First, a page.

Electric Shock Therapy for Depression

The Mayo Clinic says that electroconvulsive therapy (colloquially known as electric shock therapy) is a procedure conducted under general anesthesia during which a physician passes tiny electric currents through the brain, purposefully triggering a brief seizure in the patient. According to studies, electroconvulsive therapy appears to lead to alterations in brain chemistry that have the potential to rapidly reverse the symptoms of particular mental health issues. While electroconvulsive therapy may not work for everyone, it is most often turned to once other treatments have been found to be unsuccessful.

And while no one knows how exactly electroconvulsive therapy helps treat mental illness, it is known that the brain sees chemical changes in its function during and after seizure activity. It is speculated that these chemical changes may interact and reduce symptoms of the mental illnesses in question; this is why electroconvulsive therapy seems to be most effective in individuals who receive a full course of several treatments.


Today, electroconvulsive therapy may be used to treat individuals suffering from:

  • Severe mania: individuals living with bipolar disorder sometimes experience periods of severe mania that are characterized by hyperactivity, intense euphoria, and agitation. Other symptoms of mania may include psychosis (detachment from reality), risky or impulsive behaviors, substance abuse, or impaired decision making.
  • Severe depression: symptoms of severe depression may include psychosis, the refusal to eat, or suicidal behaviors.
  • Treatment resistant depression: in this case, a patient has severe depression that did not see improvement with various treatments or medications.
  • Agitation and aggression from dementia: individuals with dementia may suffer from aggression and agitation; these symptoms are often hard to treat and compromise one’s quality of life.
  • Catatonia: associated with schizophrenia and some other psychiatric disorders, catatonia is characterized by lack of speech, quick or strange movements, or lack of movement altogether. Other medical illnesses can also potentially lead to catatonia.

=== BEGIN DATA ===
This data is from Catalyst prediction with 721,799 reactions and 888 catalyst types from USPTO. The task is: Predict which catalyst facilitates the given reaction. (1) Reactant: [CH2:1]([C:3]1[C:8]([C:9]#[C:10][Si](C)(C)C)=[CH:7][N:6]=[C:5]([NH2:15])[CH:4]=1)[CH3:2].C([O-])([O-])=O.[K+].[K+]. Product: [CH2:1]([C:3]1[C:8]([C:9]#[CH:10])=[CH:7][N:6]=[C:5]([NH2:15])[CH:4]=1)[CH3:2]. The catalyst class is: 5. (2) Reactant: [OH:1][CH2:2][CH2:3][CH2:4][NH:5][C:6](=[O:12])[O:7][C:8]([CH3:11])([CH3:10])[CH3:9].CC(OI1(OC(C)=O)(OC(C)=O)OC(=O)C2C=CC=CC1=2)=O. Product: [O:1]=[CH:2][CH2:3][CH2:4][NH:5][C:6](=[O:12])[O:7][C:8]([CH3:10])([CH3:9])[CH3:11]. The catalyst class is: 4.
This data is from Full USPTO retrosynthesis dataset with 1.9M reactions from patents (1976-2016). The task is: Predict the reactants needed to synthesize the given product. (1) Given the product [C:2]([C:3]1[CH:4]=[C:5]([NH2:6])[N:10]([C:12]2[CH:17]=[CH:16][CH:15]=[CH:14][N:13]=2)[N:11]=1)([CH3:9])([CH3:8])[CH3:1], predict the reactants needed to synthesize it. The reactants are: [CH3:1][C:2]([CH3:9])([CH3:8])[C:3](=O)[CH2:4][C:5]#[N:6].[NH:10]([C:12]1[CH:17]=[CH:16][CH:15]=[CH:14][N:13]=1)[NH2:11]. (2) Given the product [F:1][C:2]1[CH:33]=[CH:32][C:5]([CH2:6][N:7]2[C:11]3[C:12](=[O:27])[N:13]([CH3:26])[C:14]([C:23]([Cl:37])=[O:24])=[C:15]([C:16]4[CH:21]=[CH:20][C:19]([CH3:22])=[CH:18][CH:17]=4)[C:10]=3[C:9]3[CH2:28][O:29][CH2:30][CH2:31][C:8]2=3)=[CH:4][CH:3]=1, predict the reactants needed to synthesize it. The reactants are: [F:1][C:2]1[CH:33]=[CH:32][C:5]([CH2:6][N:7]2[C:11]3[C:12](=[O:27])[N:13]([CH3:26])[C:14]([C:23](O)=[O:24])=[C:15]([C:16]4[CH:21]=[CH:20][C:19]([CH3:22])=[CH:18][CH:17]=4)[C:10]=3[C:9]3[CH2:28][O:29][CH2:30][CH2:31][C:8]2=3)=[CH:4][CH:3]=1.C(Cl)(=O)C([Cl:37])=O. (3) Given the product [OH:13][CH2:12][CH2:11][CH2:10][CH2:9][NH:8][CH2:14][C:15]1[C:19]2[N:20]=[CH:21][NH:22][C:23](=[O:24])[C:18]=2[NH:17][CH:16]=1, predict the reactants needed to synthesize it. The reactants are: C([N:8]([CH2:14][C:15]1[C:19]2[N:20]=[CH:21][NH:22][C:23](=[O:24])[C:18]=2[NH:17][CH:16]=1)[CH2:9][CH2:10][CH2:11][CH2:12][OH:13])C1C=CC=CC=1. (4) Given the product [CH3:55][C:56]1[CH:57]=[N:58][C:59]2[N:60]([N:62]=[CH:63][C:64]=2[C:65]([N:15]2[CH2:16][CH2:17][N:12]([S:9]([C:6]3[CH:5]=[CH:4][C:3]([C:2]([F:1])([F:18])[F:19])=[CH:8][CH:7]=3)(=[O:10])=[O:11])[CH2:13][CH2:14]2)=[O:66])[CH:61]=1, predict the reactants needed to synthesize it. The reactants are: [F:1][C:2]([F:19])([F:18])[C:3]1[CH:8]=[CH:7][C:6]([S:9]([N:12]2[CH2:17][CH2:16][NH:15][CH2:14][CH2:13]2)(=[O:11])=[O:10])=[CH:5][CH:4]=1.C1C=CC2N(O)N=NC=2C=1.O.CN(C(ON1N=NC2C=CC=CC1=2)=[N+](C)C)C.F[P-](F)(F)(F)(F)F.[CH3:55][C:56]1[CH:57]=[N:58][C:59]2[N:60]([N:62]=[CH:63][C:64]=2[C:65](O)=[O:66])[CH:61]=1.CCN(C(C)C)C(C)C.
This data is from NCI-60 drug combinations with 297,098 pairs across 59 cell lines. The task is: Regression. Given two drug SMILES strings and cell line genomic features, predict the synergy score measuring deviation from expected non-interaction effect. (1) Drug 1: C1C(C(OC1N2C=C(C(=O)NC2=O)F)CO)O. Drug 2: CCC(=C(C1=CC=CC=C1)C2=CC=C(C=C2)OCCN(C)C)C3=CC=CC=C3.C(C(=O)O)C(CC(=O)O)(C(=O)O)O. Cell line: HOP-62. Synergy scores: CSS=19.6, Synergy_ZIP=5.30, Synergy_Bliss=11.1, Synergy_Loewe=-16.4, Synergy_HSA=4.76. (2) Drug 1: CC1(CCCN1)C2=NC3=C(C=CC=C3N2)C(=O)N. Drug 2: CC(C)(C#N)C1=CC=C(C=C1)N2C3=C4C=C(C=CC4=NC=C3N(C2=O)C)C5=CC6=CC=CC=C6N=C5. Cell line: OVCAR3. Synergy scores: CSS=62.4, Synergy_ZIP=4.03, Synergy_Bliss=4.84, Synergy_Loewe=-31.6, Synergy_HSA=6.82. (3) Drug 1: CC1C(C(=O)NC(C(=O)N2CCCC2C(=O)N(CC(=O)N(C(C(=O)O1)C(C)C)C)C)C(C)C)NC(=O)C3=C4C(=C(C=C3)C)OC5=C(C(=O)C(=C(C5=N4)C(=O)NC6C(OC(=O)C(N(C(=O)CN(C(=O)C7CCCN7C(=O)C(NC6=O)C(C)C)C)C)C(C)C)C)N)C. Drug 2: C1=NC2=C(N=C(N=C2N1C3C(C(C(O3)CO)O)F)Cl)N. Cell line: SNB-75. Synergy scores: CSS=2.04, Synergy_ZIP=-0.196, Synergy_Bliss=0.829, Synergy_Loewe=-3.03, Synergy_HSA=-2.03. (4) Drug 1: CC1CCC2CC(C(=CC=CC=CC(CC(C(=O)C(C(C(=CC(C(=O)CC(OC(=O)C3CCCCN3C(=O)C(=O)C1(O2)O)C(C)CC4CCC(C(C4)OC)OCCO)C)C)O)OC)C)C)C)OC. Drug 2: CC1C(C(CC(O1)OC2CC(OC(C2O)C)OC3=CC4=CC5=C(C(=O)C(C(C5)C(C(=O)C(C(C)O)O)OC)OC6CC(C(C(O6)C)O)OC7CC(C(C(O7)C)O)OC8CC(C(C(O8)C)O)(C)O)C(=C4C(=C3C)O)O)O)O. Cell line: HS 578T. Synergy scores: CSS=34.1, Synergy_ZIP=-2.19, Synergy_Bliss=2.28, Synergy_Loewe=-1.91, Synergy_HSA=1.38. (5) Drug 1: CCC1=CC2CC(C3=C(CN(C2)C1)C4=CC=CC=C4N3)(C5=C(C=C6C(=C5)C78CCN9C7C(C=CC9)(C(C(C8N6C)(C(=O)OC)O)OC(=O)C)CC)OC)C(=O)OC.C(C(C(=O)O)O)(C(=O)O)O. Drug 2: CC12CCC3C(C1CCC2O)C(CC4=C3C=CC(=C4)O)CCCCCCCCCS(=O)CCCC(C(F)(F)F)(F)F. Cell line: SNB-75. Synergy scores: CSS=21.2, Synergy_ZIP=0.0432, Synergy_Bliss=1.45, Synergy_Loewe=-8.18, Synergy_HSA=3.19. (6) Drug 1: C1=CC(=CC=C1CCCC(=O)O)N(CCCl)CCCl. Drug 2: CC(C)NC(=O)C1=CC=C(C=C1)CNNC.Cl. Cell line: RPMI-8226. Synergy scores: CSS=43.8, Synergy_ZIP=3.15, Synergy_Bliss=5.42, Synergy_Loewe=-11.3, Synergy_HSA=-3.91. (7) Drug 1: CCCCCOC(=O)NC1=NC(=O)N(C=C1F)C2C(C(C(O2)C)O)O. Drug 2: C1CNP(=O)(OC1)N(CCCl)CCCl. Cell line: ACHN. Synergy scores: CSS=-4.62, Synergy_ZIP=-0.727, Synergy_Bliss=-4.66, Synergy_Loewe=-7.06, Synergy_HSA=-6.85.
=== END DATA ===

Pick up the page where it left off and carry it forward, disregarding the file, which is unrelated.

Additionally, electroconvulsive therapy can be a viable option in individuals who have a difficult time tolerating medication or in situations where other therapeutic approaches have not helped. Some such situations may arise:

  • In older individuals who are unable to tolerate the side effect of medications
  • In pregnant individuals who cannot take certain medications because they may harm the developing child
  • In individuals who prefer not to take medications but rather opt for electroconvulsive therapy first
  • In people who have previously seen success after receiving electroconvulsive therapy


While there is still somewhat of a stigma attached to electroconvulsive therapy, this is due to its early days, in which treatments used high doses of electricity without the assistance of anesthesia. This led to fractured bones and memory loss, among other severe side effects. Today, however, electroconvulsive therapy is significantly safer: it involves the administration of electric currents within a controlled setting utilized to gain the largest amount of benefit with the lowest number of risks. Side effects, today, tend to be far more mild. People generally see improvement in their symptoms after they have received about six treatments of electroconvulsive therapy.

Here at Grouport, we offer online group therapy for depression as well as various other mental illnesses. All of our incoming members receive a 20-minute initial consultation as a part of their onboarding process that is led by a trained mental health professional. They are then placed into a therapy group, which meets for an hour once a week. You can find more FAQs here.

November 30, 2021

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